Opinion: The case against Helen Clark

Helen Clark (Getty)
Helen Clark (Getty)

It seems the Māori Party has caused quite the stir.

You see, there's a competition underway for a really great job in New York.

Everybody's talking about it - even John Smith down at the local dairy.

That's because New Zealand has someone in the running. You've probably heard of her - former Prime Minister Helen Clark.

A formidable leader in her day. She delivered three terms in Government for the left, practically unheard of back then. Though the current outlook is so grim it would certainly be a miracle to see it again anytime soon.

Anyway, back to this really great job - the United Nations Secretary-General. The role is essentially a spokesman for the interests of the world's peoples, in particular the poor and vulnerable.

So, as you can imagine, it's a really big deal. It'll mean big things for New Zealand as well. We like being the centre of attention. We pride ourselves on our ability to punch above our weight. We were the first country in the world to give women the right to vote. We were the first to set foot atop of Mount Everest. And let's not forget our sporting achievements. Ever heard of Lydia Ko? The All Blacks? Lorde? Good old New Zealand, we're bloody world leaders, mate. So we're all behind our former Prime Minister, or Aunty Helen as she's affectionately known, for this really great job.

Well, actually, scratch that. It seems not everyone is cheering her on. Who the bloody hell is that, you might ask? Well, it's one of our very own political parties.

They're in coalition with the Government in fact. Yes, the Māori Party has said "yeah, nah" to Aunty Helen. You see, as much as we like to celebrate our achievements, there are some parts of New Zealand history that aren't filled with rugby balls and buzzy bees. Things that didn't unify us as a nation or have us cheer each other on.

But rather things which caused deep divide and resentment towards one another.

When Helen Clark was Prime Minister she made mistakes. These mistakes cost the indigenous people of Aotearoa/New Zealand their rights. In 2004, Ms Clark introduced the Foreshore and Seabed Act. It removed the right of iwi to claim legal ownership of New Zealand beaches through the courts. She introduced the legislation with great haste in response to a ruling by the Court of Appeal.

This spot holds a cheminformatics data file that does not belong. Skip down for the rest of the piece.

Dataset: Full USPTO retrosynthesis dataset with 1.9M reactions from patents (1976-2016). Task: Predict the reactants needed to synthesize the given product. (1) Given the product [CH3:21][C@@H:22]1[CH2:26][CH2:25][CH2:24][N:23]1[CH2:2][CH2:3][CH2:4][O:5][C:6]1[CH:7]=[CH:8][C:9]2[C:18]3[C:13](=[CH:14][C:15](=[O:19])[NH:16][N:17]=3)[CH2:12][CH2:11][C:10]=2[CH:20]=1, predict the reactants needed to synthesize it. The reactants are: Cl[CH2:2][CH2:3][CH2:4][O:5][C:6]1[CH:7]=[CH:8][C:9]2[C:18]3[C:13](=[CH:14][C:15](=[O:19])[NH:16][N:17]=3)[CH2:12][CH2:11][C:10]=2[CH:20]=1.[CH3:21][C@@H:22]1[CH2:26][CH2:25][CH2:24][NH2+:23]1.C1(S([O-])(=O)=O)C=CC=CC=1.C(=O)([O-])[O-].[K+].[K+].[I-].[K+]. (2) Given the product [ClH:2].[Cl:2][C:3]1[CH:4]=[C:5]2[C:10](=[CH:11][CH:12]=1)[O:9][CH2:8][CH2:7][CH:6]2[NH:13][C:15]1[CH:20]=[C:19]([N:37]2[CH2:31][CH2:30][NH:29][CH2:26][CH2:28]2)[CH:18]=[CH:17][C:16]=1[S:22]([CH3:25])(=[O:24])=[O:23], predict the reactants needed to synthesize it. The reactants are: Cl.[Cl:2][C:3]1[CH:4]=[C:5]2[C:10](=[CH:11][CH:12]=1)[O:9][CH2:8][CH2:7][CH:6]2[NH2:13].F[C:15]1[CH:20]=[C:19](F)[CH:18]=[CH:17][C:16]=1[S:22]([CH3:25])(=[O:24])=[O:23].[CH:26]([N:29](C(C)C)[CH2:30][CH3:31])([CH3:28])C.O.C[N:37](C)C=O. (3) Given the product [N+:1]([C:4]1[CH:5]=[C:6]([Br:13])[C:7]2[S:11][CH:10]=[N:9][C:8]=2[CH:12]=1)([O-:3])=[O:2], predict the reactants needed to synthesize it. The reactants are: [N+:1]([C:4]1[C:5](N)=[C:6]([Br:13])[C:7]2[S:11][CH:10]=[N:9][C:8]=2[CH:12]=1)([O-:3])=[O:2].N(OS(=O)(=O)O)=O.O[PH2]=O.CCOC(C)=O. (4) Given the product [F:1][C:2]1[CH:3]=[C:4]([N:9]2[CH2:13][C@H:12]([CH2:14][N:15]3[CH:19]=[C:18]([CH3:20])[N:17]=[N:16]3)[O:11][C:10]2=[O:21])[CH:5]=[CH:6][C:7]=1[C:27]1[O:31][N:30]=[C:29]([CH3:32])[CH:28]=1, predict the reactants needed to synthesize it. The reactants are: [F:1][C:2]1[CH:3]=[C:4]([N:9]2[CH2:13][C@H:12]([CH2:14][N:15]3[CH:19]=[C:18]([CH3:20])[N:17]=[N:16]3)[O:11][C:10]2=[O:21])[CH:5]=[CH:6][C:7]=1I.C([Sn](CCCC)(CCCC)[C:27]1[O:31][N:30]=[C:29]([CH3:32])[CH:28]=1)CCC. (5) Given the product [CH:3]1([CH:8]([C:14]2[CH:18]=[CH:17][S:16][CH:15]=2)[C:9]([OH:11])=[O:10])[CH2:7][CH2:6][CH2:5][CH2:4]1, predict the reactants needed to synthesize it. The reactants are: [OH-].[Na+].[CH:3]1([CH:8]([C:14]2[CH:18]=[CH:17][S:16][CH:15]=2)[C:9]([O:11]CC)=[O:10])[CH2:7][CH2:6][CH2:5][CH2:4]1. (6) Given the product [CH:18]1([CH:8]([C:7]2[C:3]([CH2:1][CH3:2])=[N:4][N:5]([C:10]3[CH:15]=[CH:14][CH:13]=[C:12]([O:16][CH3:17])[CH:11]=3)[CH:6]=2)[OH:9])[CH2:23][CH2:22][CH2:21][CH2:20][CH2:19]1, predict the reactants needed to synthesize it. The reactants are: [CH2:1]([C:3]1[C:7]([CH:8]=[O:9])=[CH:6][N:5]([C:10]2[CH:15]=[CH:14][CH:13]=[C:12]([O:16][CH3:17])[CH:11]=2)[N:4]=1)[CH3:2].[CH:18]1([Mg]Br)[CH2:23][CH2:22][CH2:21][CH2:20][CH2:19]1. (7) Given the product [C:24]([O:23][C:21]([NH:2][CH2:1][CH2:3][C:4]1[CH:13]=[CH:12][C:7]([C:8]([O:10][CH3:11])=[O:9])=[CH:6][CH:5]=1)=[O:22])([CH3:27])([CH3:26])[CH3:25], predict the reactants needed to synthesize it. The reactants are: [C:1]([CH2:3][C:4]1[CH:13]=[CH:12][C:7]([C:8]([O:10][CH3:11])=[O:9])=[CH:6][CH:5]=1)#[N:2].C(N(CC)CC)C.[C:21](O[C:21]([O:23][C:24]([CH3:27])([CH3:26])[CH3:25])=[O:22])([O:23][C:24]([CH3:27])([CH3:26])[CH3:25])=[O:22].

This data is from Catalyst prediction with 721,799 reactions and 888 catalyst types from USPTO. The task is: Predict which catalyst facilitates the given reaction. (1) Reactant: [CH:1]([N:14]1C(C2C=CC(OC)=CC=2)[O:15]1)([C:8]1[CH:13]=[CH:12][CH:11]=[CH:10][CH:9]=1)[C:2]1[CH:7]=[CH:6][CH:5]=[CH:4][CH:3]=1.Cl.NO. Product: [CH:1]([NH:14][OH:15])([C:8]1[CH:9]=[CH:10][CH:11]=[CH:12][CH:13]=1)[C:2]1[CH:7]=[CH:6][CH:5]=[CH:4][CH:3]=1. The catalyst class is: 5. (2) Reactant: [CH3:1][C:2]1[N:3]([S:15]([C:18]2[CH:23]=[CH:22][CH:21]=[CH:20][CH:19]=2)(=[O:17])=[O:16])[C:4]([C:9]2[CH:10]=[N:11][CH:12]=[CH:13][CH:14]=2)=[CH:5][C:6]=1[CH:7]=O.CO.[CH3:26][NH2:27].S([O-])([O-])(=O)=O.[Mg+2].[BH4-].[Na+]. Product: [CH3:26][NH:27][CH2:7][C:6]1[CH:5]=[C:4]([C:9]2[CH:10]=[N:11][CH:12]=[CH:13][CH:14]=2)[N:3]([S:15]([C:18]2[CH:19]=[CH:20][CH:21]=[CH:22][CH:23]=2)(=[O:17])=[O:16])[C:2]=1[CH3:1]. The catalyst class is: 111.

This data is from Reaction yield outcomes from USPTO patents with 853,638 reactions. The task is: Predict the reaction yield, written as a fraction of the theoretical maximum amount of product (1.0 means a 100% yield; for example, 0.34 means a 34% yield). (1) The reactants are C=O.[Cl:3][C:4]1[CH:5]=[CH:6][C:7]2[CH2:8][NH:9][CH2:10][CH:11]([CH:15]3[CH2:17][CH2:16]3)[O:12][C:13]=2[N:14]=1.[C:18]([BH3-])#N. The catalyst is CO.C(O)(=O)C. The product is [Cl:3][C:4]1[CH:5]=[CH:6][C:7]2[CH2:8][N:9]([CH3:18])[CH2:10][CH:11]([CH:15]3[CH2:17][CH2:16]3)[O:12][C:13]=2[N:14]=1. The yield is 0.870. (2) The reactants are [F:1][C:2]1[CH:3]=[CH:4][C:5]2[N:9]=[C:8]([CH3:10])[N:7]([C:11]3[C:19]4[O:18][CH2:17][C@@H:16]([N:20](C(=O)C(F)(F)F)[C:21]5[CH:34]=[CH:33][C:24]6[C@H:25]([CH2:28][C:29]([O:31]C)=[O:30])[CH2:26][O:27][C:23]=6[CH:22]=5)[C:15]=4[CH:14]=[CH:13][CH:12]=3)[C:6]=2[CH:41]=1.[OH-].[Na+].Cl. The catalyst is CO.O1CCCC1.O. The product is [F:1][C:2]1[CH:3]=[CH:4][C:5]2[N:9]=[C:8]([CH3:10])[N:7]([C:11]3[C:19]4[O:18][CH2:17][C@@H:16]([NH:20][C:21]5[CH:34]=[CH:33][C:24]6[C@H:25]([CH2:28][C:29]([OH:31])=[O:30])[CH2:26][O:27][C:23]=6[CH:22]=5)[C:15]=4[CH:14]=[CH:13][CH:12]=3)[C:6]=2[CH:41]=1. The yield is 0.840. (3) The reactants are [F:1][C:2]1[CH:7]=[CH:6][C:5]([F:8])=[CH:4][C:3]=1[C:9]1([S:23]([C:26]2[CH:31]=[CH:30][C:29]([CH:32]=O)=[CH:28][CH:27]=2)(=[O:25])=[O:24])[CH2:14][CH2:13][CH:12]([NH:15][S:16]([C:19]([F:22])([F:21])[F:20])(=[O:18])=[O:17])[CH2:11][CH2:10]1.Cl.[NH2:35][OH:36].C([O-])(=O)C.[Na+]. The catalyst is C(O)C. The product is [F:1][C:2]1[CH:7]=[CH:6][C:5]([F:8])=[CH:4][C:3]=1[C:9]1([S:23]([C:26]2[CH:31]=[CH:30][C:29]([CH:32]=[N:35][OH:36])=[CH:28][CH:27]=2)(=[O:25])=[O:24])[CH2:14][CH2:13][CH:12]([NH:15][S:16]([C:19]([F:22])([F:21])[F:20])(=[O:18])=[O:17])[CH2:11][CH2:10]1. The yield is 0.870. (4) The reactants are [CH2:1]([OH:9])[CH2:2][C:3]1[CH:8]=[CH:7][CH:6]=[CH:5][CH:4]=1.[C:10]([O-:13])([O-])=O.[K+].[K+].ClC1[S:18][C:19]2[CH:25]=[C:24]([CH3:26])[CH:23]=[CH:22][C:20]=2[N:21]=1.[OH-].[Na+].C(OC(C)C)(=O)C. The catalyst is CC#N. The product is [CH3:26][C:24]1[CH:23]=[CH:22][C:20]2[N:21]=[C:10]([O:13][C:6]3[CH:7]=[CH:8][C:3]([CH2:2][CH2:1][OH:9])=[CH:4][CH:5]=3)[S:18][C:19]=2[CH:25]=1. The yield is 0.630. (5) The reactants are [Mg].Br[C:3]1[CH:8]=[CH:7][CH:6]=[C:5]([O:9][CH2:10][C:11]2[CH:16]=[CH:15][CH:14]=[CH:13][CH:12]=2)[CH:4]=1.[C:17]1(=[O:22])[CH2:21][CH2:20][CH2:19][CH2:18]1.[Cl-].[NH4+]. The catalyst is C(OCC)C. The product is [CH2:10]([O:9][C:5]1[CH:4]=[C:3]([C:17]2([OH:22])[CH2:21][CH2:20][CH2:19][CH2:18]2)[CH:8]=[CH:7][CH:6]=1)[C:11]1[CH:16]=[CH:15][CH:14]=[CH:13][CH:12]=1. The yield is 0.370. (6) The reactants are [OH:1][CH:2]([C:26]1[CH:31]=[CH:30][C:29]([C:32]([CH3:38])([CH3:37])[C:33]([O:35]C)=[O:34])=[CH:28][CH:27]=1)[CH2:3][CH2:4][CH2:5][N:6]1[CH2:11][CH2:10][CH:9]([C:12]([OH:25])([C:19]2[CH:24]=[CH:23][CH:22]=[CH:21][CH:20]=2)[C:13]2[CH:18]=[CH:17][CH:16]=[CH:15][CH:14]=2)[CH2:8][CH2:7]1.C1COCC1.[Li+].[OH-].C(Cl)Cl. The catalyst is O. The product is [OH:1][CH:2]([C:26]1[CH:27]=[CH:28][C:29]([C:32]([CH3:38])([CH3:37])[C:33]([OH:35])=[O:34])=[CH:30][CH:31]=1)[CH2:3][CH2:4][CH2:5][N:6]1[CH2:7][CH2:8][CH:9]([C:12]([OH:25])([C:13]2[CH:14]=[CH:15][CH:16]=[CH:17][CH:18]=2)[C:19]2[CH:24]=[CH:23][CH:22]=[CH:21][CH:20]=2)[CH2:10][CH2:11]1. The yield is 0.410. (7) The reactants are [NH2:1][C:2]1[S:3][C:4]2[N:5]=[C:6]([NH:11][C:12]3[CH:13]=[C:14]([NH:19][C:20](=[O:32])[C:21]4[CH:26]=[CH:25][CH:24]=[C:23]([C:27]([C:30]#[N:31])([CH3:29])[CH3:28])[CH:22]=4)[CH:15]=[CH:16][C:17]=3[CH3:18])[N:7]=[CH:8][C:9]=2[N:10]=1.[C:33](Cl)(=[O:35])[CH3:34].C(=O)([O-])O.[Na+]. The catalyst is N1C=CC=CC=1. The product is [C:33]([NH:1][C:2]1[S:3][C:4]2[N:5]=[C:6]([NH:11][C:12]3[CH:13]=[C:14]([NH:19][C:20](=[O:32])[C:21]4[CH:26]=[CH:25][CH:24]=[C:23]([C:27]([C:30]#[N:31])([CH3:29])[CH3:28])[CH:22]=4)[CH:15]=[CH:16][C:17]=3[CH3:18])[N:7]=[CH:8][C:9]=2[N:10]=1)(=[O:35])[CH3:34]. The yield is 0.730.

It found legislation cited by the High Court did not extinguish Māori customary property rights in the seabed or foreshore. The Court of Appeal ruled that iwi could take a case to the Māori Land Court. Despite this, Ms Clark decided to override the ruling. Protest broke out across the country and thousands of Māori and non-Māori marched to the steps of Parliament. She did not come out to address the crowd, instead labelling them as "haters and wreckers". She did however pose for a nice photo with a sheep named Shrek. That was one to remember.

A year later a committee of the United Nations - the organisation of which Ms Clark is vying for this great new job – issued a report stating that the foreshore and seabed legislation discriminated against Māori.

In a move that would change New Zealand's political landscape, one of her MPs exited her ranks in protest over the issue. This MP would later become one of the founding members of the Māori Party - remember they're the ones saying "yeah, nah" to Aunty Helen in her bid for this great job.

The Māori Party were later voted in to Parliament where they revoked that same Foreshore and Seabed Act.

Ms Clark did not ever apologise to Māori over the issue and has stood by her decision to introduce the law. In fact, just three years ago, current Treaty Negotiations Minister Chris Finlayson called on Ms Clark to make amends with Māori over her mistake. It never happened.

Three years after the foreshore and seabed, in 2007, a small Māori community was the subject of an appalling raid that would later be labelled by the Independent Police Conduct Authority as "unlawful, unjustified and unreasonable". The armed offenders squad stormed the community. Children were terrorised, elderly stripped of their dignity, and a community was tarnished across the country. The raid was launched under the newly minted Terrorism Suppression Act. The invasion resulted in a few firearms charges. Meanwhile a community was left broken. And while there have been many apologies since, albeit drawn out, not one word of remorse came from the Prime Minister at the time. Helen Clark signed off on the raids.

The fact is Ms Clark's record on indigenous rights in New Zealand is flawed. In her time as Prime Minister, she also rejected the United Nations Declaration on the Rights of Indigenous Peoples (UNDRIP).

Following her time in politics, Ms Clark took up a role with the United Nations.

She is the Administrator of the UN Development Programme. She has proved successful in this role and was reappointed unanimously by the United Nations General Assembly in 2013.

But while Ms Clark has shown hope that she has learned from her past mistakes through her current work with the UN - that does not diminish the work she failed to do as Prime Minister. Learning from your mistakes is one thing, but taking responsibility for them is every bit as important. In the eyes of many Māori, Helen Clark has not done that.

The relationship has not been mended. The Māori Party is reflecting this in their position. They are standing up for the most vulnerable, those who were wronged through these events. That is the role Helen Clark is vying for - to be a voice for the world's peoples, but in particular for the poor and vulnerable.

If the Māori Party holding Helen Clark to account over her previous actions puts a blemish on her bid for this great job, who actually needs to apologise?